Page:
Today’s question facing British Columbians, in their yes or no vote for the HST or PST/GST, is whether to vote yes to return to the old dual tax system of PST/GST, or vote no to keep the HST.
The government has said it will reduce the HST to 10 per cent at some future date, and is offering somewhat of a cash refund, as fish bait, to both seniors and parents with children — fishing where the government hopes the majority of the population will bite.
There are a lot of reasons for us to strongly consider voting yes to getting rid of the HST.
Most people are still not sure the true cost of the HST, and possibly this lack of knowledge will affect the X they put on their ballot.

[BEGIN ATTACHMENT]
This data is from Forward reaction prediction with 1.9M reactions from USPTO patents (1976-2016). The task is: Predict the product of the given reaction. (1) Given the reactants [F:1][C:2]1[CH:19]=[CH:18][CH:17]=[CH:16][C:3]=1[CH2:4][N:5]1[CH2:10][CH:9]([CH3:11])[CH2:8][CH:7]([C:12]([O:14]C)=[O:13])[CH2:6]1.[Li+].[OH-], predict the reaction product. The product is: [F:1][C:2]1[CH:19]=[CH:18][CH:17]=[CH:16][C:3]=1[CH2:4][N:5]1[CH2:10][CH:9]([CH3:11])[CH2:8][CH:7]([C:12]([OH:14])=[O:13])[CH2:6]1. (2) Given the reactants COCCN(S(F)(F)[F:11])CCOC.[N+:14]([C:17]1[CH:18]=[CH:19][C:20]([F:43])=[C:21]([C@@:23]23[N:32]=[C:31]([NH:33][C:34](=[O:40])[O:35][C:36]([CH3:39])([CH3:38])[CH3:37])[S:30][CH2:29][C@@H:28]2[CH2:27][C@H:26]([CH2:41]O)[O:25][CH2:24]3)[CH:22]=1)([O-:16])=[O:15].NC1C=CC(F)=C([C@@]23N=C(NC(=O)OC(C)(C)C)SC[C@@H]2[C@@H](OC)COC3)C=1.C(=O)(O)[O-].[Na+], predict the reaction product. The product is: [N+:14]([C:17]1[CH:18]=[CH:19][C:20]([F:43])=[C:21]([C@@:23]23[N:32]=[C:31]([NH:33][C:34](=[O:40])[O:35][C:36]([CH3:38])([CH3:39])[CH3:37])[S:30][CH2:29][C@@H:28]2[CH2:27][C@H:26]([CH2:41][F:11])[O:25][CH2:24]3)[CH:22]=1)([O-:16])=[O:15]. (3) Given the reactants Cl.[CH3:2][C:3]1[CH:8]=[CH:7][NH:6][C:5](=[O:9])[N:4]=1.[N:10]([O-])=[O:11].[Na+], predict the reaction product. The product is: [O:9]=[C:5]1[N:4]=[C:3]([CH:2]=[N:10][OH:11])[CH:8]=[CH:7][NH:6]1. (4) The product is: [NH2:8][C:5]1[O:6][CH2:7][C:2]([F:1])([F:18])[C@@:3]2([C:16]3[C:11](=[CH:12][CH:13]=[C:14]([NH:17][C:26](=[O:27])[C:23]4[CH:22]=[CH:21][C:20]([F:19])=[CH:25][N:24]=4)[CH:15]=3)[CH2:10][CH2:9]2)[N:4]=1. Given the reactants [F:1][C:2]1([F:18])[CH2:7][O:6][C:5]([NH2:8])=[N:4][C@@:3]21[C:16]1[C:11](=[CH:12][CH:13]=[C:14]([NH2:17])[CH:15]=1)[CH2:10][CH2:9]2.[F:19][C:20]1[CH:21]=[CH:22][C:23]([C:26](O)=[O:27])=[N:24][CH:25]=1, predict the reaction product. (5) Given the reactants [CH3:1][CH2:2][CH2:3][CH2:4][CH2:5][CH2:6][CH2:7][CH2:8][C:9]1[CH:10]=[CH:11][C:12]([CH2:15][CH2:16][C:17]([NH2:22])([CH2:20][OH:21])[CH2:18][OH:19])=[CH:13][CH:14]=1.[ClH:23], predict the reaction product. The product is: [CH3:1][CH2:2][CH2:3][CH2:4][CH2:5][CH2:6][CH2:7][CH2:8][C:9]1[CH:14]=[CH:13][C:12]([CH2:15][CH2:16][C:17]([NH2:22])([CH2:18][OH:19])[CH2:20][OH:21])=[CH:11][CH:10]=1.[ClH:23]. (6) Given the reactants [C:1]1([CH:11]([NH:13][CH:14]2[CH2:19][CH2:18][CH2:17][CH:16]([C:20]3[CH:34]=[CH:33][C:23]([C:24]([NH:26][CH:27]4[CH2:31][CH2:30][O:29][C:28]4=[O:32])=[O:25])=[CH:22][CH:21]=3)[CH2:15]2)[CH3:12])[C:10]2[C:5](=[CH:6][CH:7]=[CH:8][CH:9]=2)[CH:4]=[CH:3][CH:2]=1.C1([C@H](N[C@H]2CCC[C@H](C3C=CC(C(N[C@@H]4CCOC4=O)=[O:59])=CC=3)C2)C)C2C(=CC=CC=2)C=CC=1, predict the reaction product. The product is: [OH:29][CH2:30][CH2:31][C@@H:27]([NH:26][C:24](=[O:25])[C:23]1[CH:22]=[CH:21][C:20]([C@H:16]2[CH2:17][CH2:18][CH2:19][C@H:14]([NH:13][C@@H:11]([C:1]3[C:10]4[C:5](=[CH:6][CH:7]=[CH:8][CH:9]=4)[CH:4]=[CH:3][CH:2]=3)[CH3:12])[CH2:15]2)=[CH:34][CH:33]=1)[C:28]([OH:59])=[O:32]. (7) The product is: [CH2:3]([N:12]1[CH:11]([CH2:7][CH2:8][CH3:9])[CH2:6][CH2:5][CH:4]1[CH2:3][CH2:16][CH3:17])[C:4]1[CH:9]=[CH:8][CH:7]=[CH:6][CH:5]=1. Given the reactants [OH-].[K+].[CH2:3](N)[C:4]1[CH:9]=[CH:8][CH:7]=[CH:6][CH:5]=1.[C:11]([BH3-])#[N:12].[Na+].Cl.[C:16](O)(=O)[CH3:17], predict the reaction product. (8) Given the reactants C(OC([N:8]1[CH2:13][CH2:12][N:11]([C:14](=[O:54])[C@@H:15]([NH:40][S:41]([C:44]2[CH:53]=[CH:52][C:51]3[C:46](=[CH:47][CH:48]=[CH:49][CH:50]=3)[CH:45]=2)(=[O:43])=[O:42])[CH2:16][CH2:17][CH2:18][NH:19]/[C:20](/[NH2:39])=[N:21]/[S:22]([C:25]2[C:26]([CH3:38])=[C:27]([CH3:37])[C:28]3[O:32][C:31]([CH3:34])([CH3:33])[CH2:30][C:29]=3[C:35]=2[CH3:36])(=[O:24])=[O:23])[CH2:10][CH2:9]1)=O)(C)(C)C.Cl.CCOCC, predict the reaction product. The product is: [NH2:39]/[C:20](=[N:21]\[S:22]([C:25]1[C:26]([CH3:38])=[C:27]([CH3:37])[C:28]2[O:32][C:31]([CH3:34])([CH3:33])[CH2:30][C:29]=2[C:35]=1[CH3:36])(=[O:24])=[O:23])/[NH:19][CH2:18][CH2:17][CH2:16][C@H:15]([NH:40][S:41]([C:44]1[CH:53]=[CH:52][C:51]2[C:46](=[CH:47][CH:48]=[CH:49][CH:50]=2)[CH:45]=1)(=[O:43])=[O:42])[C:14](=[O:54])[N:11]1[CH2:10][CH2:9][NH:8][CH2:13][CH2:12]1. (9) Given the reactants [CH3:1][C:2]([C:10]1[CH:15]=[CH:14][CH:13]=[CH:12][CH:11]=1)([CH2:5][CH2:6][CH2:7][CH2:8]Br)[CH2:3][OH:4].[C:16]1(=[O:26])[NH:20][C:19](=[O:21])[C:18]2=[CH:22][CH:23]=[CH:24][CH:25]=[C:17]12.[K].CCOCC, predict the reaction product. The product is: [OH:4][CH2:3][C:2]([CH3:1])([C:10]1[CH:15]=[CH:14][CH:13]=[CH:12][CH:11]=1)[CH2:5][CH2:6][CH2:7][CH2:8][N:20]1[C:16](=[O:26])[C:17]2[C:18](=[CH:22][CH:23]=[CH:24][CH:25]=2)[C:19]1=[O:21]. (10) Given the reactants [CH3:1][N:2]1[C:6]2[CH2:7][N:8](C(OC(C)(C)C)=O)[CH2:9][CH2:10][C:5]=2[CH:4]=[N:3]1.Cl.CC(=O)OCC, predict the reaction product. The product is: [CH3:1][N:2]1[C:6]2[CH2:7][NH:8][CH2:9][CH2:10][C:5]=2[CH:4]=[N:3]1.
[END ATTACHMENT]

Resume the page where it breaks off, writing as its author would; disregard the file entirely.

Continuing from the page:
Prior to HST one could spend, say, several thousand dollars renovating or building a home and not pay any, repeat any, provincial tax on the labour for that work.
With HST, in addition to the base GST, we are now required to spend another $700 included in the HST for every $10,000 of labour costs.
Not only is this tax being levied on the labour for renovations but as well it is being levied on all of our hired labour costs, including the thousands of others, of the many hired repairs that we might require in any given year.
So even after the government reduces the HST to 10 per cent, we are still going to be paying $500 for every $10,000 of our yearly combined hired labour costs that we never had to pay on labour prior to the advent of HST.
Work under the table?
Forget it. Professionals had to be and were registered for GST, and like it or not automatically became registered HST tax collectors.
Regardless of any refund, or even a 10 per cent HST, with HST and this so-called carbon tax, we are ultimately being taxed to the max just to survive in B.C.
What is needed in B.C. is management, not more taxes.